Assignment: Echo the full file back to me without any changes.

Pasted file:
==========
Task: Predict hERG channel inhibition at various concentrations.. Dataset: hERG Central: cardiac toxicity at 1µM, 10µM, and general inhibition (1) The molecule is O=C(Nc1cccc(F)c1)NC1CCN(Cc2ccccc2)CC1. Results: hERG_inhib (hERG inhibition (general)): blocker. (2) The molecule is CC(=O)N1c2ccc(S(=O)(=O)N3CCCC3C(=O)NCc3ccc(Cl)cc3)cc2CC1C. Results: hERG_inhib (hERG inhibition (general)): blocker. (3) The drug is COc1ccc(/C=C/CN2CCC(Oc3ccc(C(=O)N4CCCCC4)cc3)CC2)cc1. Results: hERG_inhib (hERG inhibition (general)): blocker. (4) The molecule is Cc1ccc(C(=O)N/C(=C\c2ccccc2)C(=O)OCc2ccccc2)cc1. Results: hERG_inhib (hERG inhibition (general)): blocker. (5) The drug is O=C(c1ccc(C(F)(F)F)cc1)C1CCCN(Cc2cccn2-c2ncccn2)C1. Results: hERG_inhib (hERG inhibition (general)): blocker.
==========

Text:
Task: Predict hERG channel inhibition at various concentrations.. Dataset: hERG Central: cardiac toxicity at 1µM, 10µM, and general inhibition (1) The molecule is O=C(Nc1cccc(F)c1)NC1CCN(Cc2ccccc2)CC1. Results: hERG_inhib (hERG inhibition (general)): blocker. (2) The molecule is CC(=O)N1c2ccc(S(=O)(=O)N3CCCC3C(=O)NCc3ccc(Cl)cc3)cc2CC1C. Results: hERG_inhib (hERG inhibition (general)): blocker. (3) The drug is COc1ccc(/C=C/CN2CCC(Oc3ccc(C(=O)N4CCCCC4)cc3)CC2)cc1. Results: hERG_inhib (hERG inhibition (general)): blocker. (4) The molecule is Cc1ccc(C(=O)N/C(=C\c2ccccc2)C(=O)OCc2ccccc2)cc1. Results: hERG_inhib (hERG inhibition (general)): blocker. (5) The drug is O=C(c1ccc(C(F)(F)F)cc1)C1CCCN(Cc2cccn2-c2ncccn2)C1. Results: hERG_inhib (hERG inhibition (general)): blocker.